B’Tselem, in its shorter “apartheid” report writes: “Palestinians who live on land defined in 1948 as Israeli sovereign territory (sometimes called Arab-Israelis) are Israeli citizens and make up 17% of the state’s citizenry.” This is a fabrication as Arabs in Israeli are not “sometimes called Arab-Israelis” but in fact self-identify by a majority as Arab-Israeli or just Israeli. B’Tselem deliberately does not reveal that only a small minority of Arabs in Israel identify as “Palestinian” and insists on defining all Arabs in Israel with this identity. A 2020 poll showed that only 7% of Arabs in Israel self-identify as Palestinians — 51% said Arab-Israeli, 23% Israeli, 15% Arab and 4% other or no answer.[i] Even a source typically hostile to Israel (+972 Magazine, a source referred to often by these NGOs) showed that in 2019 only 14% of Arabs in Israel consider themselves “Palestinian” and about 70% consider themselves either Arab-Israeli or simply Arab.[ii] The self-identification of Arabs in Israel as “Palestinians” has moved significantly lower in recent years from about 25%-30% in polls reviewed in the 2014-15 time frame, but even then it would have been wrong to assert that Arabs in Israel are “Palestinian.” These polls are cited in leading media in Israel so the falsification by B’Tselem is certainly intentional.

HRW and Amnesty similarly and incredibly do not write the words “Arab-Israeli” even once in their entire reports in what is clearly an intentional decision by both NGOs. Amnesty’s report was issued after the Arab-Israeli Ra’am party led by Mansour Abbas joined the ruling coalition government for the first time in history, yet in a report on Israeli apartheid inside Israel, Amnesty decided that this event was not worth mentioning, let alone analyzing. A statement by Mr. Abbas explaining that he rejects the word “apartheid” to describe the relations between Jews and Arabs was not cited either.[iii]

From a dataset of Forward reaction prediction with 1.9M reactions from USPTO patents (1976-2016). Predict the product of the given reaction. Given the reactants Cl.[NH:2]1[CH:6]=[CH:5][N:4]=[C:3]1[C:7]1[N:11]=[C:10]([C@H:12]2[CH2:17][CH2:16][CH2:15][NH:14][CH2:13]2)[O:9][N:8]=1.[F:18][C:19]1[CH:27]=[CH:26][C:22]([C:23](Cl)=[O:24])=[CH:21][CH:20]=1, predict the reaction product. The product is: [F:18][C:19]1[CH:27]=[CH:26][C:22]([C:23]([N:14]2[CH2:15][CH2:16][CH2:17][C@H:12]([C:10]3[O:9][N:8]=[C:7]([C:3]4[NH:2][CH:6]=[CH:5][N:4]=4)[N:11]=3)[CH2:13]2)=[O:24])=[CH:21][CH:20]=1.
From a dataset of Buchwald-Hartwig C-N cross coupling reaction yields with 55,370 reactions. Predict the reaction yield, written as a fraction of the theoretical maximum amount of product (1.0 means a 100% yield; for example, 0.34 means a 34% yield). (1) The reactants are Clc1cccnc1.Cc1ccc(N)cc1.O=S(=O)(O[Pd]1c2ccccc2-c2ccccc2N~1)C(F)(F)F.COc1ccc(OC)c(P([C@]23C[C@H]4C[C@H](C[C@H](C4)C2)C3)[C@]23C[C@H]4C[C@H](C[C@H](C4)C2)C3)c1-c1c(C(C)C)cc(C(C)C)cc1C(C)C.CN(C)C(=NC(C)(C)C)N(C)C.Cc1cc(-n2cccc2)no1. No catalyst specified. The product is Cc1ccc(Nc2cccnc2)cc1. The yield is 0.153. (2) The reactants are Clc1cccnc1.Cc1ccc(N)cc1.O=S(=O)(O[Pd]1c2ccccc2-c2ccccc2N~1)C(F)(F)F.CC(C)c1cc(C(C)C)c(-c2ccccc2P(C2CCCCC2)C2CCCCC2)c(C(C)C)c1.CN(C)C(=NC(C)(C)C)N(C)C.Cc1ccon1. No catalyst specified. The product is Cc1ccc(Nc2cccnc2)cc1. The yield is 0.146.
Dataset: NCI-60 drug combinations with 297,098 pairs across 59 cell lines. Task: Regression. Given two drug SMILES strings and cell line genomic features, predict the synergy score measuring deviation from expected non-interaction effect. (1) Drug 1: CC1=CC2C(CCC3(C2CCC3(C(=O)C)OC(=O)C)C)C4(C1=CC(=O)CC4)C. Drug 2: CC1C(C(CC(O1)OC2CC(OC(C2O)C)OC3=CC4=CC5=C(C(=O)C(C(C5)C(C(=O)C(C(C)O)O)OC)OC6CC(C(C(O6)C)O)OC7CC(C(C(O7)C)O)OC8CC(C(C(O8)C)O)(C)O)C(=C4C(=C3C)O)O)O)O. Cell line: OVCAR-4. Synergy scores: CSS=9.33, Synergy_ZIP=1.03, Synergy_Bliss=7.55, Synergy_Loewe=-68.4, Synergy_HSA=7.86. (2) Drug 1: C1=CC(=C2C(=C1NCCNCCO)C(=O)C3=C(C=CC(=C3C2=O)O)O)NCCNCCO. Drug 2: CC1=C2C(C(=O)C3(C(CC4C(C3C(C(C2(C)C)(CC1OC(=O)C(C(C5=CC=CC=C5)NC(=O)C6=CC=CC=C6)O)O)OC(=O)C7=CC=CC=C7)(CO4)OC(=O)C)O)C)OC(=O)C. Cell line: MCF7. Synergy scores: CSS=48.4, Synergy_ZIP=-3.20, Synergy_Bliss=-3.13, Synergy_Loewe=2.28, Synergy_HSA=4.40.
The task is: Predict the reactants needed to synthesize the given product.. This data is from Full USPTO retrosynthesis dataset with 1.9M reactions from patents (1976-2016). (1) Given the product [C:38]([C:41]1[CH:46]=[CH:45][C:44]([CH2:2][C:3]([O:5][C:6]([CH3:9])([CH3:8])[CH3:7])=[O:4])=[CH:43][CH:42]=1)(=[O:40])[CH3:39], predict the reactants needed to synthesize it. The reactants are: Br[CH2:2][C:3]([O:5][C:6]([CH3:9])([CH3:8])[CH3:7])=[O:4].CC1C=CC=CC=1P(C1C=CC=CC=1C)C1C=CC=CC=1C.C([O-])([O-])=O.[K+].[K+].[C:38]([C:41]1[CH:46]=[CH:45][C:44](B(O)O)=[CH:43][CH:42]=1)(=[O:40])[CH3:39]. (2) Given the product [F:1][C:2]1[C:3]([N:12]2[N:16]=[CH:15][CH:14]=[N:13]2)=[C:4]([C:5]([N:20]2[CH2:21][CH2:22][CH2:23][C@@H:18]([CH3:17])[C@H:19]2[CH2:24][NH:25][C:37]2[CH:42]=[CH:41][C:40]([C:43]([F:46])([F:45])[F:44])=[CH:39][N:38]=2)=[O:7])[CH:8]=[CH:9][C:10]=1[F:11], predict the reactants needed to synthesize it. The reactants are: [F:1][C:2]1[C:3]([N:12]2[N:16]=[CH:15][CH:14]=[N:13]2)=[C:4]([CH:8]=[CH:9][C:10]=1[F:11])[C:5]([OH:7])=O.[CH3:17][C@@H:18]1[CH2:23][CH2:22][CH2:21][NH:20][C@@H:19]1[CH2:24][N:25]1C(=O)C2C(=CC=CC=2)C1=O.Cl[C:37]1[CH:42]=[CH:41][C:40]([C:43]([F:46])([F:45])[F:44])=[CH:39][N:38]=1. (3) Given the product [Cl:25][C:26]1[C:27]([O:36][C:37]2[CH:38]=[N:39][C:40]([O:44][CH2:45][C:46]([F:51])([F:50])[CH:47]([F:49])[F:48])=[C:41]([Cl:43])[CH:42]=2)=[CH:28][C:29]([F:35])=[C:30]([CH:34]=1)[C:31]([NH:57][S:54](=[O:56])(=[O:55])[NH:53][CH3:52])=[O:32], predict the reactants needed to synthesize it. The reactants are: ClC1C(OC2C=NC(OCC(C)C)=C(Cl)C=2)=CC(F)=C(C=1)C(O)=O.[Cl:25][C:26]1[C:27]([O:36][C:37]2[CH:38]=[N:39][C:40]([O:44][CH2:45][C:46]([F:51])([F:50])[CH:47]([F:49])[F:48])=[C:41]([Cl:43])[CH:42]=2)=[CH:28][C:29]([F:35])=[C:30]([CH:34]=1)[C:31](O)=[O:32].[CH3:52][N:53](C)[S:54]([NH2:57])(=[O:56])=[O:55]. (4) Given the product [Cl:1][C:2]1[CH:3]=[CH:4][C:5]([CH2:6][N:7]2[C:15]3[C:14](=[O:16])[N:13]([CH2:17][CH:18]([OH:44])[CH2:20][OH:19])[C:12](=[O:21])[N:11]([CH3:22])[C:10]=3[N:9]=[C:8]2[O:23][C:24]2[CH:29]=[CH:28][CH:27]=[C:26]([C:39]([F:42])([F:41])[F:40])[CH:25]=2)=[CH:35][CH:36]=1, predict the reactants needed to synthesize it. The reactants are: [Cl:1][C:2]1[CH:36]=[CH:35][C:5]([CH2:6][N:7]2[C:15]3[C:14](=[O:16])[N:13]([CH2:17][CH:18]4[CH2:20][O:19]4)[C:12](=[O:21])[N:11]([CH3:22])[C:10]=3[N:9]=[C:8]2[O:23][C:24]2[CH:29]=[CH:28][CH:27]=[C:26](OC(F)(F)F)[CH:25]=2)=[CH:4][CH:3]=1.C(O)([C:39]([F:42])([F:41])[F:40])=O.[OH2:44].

It is clear that the apartheid reports issued by these NGOs and endorsed by the anti-Israel community rely on invented definitions of apartheid and a grossly falsified narrative of the Israel-Palestine conflict. The first deliberate falsification, a keystone to the apartheid thesis, begins with the basic construct of the conflict as racially motivated pitting Jews against Palestinians simply because of their identity. The apartheid thesis is a house of cards constructed of fabrications and omissions, beginning with the deliberate erasure of Arab-Israelis and their entire experience inside Israel. This erasure is itself a form of discrimination perpetrated by these self-appointed human rights groups who are in reality political organizations obsessively dedicated to ending Israel as a Jewish state.

[i] https://www.jpost.com/arab-israeli-conflict/only-7-percent-of-israeli-arabs-define-themselves-as-palestinian-625285 refers to 2020 poll which can be found here: http://jppi.org.il/en/article/index2020/

[ii] https://www.972mag.com/poll-israelis-positive-view-jewish-arab-relations/; another poll from 2017 by the NGO S offered four categories to Arabs in Israel to identify themselves, Arab, Palestinian, Israeli or by religion (Muslim, Christian, Druze) – 14.8% chose Palestinians (https://www.shaharit.org.il/survey-of-arab-citizens-of-israel/?lang=en)

[iii] https://abcnews.go.com/International/wireStory/arab-party-leader-israel-rejects-apartheid-label-82807363

About the Author
Salo Aizenberg is an author and writer, having published "Hatemail: Anti-Semitism on Picture Postcards" which was nominated as a finalist for the National Jewish Book Awards, and other insightful articles about the Israel-Palestine conflict. Salo owns and manages Downtown Investment Advisory, an investment firm based in White Plains, NY.